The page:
9
$\begingroup$

I have a cubic graph $G$ with $\tau(G)$ spanning trees. Now I replace each vertex in $G$ by a triangle giving me a new graph $G'$ - this operation is sometimes referred to as blowing up the vertex to a triangle or truncating the vertex. I want to find a formula for the number of spanning trees in $G'$.

For example, the complete graph on 4 vertices $K_4$ has 16 spanning trees, and blowing up each vertex in $K_4$ gives a graph on 12 vertices with 6000 spanning trees. If it is not possible to give a formula for blowing up the vertices in a general cubic graph, a formula for the specific case where the starting graph is $K_4$ is much appreciated.

As an example of how the operation works, I have provided a drawing of the graph obtained from performing the operation once on $K_4$.

alt text(source)

$\endgroup$
5
  • $\begingroup$ So what you really want is derive an identity for the spectrum of the truncated graph with relation to the spectrum of the original graph. By spectrum I mean the eigenvalues of the adjacency or Laplacian matrix. In this case it does not matter. $\endgroup$
    – Jernej
    Dec 15 '12 at 11:31
  • $\begingroup$ What exactly is the adjacency among the triangles? If $T_u,T_v$ are triangles that were obtained from two adjacent vertices $u,v$ then every vertex of $T_v$ is adjacent to every vertex of $T_u$? $\endgroup$
    – Jernej
    Dec 15 '12 at 11:47
  • $\begingroup$ I have provided an image of $K_4$ after the operation has been applied. $\endgroup$
    – utdiscant
    Dec 15 '12 at 12:04
  • 1
    $\begingroup$ Here are the next few values of the number of spanning trees for blowup graphs obtained by taking $K_4$ as a start $$16, 6000, 113906250000, 280568536600470542907714843750000$$ let me know if you want some other values relative to other starting graphs. As for the main question,try to express the adjacency matrix of the blowup graph and see if you can find its eigenvalues in terms of $K_3$ and the base graph. $\endgroup$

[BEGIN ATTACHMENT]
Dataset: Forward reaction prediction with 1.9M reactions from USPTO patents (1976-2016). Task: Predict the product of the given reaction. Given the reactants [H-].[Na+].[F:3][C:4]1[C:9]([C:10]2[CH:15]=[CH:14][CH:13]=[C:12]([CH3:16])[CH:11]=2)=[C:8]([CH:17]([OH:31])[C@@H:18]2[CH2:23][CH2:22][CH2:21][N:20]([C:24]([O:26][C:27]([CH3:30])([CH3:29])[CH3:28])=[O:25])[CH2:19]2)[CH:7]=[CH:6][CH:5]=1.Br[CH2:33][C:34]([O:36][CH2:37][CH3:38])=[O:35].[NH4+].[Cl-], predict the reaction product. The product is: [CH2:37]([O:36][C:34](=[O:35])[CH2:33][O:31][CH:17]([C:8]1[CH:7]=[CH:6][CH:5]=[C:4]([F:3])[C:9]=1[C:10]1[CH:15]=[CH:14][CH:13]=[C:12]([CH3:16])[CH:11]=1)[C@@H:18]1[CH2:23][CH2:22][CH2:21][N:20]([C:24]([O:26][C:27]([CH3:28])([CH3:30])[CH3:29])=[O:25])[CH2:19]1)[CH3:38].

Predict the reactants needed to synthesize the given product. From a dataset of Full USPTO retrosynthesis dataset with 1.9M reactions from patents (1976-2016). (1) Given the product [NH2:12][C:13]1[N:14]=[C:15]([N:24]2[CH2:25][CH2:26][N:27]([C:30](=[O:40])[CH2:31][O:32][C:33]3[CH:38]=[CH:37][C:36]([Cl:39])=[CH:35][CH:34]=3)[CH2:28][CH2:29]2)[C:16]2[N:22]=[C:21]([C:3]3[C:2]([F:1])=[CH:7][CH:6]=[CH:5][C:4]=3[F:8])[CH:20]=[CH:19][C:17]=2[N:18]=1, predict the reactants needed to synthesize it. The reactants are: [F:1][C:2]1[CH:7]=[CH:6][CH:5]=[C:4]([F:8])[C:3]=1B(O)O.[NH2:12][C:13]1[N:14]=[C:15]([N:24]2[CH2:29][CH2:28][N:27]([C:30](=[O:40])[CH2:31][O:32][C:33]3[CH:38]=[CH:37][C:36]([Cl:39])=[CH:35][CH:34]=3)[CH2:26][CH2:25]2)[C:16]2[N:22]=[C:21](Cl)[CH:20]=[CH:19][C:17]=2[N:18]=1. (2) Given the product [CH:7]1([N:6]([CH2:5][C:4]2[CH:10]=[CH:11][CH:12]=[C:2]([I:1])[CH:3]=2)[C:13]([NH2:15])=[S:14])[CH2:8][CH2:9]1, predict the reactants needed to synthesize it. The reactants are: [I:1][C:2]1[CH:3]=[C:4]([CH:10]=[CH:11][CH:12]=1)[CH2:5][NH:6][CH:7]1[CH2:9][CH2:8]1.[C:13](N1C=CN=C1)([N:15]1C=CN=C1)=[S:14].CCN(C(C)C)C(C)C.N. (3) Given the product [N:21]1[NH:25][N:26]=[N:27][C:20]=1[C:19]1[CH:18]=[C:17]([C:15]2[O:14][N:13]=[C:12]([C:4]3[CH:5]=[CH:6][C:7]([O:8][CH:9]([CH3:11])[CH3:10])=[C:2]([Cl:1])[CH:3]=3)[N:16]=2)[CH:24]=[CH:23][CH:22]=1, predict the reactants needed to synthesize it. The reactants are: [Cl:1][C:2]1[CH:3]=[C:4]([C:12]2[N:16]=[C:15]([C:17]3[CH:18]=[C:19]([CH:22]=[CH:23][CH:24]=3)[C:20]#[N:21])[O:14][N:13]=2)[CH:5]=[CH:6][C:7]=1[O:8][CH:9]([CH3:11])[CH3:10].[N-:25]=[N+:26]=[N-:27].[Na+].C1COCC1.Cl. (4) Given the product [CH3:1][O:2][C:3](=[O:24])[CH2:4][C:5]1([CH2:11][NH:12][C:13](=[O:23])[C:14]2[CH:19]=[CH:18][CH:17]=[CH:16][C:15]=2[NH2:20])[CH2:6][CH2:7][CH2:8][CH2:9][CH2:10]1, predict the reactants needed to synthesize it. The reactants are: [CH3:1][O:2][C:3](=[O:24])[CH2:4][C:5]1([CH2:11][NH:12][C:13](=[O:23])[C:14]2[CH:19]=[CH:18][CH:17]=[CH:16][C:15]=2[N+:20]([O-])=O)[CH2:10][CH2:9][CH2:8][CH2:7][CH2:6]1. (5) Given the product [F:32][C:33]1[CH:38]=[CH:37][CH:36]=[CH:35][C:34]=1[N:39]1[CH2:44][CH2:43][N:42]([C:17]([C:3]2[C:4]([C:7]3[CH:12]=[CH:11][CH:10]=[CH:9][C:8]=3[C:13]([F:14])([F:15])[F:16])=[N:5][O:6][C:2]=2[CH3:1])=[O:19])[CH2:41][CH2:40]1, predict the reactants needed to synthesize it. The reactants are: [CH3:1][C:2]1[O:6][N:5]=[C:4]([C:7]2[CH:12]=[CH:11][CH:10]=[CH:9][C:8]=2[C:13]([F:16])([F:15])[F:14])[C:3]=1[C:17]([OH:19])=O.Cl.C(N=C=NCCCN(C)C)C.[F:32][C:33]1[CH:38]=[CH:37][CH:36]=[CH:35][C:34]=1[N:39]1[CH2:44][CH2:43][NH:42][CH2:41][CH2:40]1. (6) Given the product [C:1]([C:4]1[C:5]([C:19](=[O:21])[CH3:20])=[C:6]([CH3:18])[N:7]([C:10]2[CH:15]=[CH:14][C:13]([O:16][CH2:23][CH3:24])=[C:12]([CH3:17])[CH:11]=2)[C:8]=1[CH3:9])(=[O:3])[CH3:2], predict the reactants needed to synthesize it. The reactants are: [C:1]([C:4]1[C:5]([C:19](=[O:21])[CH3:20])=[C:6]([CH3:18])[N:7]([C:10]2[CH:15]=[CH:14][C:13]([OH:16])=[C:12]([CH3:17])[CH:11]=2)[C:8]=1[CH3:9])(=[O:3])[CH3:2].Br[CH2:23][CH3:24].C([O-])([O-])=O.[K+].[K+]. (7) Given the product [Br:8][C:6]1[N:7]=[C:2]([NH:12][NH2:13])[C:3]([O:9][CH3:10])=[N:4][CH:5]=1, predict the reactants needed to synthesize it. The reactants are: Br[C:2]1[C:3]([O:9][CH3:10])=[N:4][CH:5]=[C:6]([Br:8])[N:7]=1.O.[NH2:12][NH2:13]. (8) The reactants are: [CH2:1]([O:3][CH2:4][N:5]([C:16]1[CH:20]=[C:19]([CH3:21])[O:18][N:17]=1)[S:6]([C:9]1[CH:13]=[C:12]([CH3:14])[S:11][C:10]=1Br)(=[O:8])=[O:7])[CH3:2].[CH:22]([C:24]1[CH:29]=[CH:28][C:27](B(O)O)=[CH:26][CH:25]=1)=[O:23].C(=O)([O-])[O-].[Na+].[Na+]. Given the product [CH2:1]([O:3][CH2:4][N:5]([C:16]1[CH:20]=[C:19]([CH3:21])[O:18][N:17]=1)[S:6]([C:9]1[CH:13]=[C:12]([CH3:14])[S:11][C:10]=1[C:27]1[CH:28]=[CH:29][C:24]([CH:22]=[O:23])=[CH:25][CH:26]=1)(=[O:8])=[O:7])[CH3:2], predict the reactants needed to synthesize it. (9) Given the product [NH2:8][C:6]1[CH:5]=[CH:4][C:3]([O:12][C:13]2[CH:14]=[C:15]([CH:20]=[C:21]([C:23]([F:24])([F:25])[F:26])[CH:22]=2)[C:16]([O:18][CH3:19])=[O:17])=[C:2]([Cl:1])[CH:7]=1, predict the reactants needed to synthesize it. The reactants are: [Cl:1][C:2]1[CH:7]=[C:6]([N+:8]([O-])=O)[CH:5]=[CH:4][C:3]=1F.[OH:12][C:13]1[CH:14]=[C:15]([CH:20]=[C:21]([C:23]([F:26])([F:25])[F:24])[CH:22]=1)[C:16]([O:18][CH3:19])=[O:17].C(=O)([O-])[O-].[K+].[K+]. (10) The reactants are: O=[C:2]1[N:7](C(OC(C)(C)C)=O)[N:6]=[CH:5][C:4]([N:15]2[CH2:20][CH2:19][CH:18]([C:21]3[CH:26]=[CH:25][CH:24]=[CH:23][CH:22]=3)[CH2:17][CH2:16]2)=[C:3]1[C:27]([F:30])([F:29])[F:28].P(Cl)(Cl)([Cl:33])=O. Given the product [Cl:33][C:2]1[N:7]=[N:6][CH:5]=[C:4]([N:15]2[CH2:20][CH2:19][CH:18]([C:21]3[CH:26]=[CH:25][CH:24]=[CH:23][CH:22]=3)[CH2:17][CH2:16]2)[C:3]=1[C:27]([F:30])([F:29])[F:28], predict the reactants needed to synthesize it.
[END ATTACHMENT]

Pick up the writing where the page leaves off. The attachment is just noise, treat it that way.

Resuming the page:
– Jernej
    Dec 15 '12 at 12:23
  • $\begingroup$ one just need to worry about the product of nonzero eigenvalues, rather than individual eigenvalues. $\endgroup$ Dec 15 '12 at 14:04
11
$\begingroup$

The resulting graph is the linegraph of the subdivision graph of $G$. This survey paper of Bojan Mohar tells how to obtain the Laplacian spectrum of the linegraph of a semiregular graph and the subdivision graph of a regular graph.

Let's generalize. Let $G$ be a regular graph of $n$ vertices, degree $d$, and therefore $m=nd/2$ edges. Let $\mu(G,x)$ denote the characteristic polynomial of the Laplacian matrix, and let $\kappa(G)$ be the number of spanning trees.

The blowup $B(G)$ of $G$, formed by replacing each vertex by a $d$-clique, is the linegraph of the subdivision graph of $G$. Using Theorems 3.8 and 3.9 in the survey paper of Mohar, we find $$ \mu(B(G),x) = (-1)^n (x-d)^{m-n} (x-d-2)^{m-n} \mu(G,x(d+2-x)). $$

We know that $\kappa(G) = n^{-1} (-1)^{n-1} \mu'(G,0)$. Differentiating and using $\mu(G,0)=0$, we find $$ \kappa(B(G)) = d^{m-n-1} (d+2)^{m-n+1} \kappa(G). $$

For the $k$-fold blowup, we have $$ \kappa(B^k(G)) = d^{d_k(m-n)-k} (d+2)^{d_k(m-n)+k} \kappa(G), $$ where $d_k=1+d+\cdots+d^{k-1}$.

For $d=3$, I believe this gives $$ \kappa(B^k(G)) = (5/3)^k 15^{(3^k-1)n/4} \kappa(G). $$

$\endgroup$

Your Answer

By clicking “Post Your Answer”, you agree to our terms of service, privacy policy and cookie policy

Not the answer you're looking for? Browse other questions tagged or ask your own question.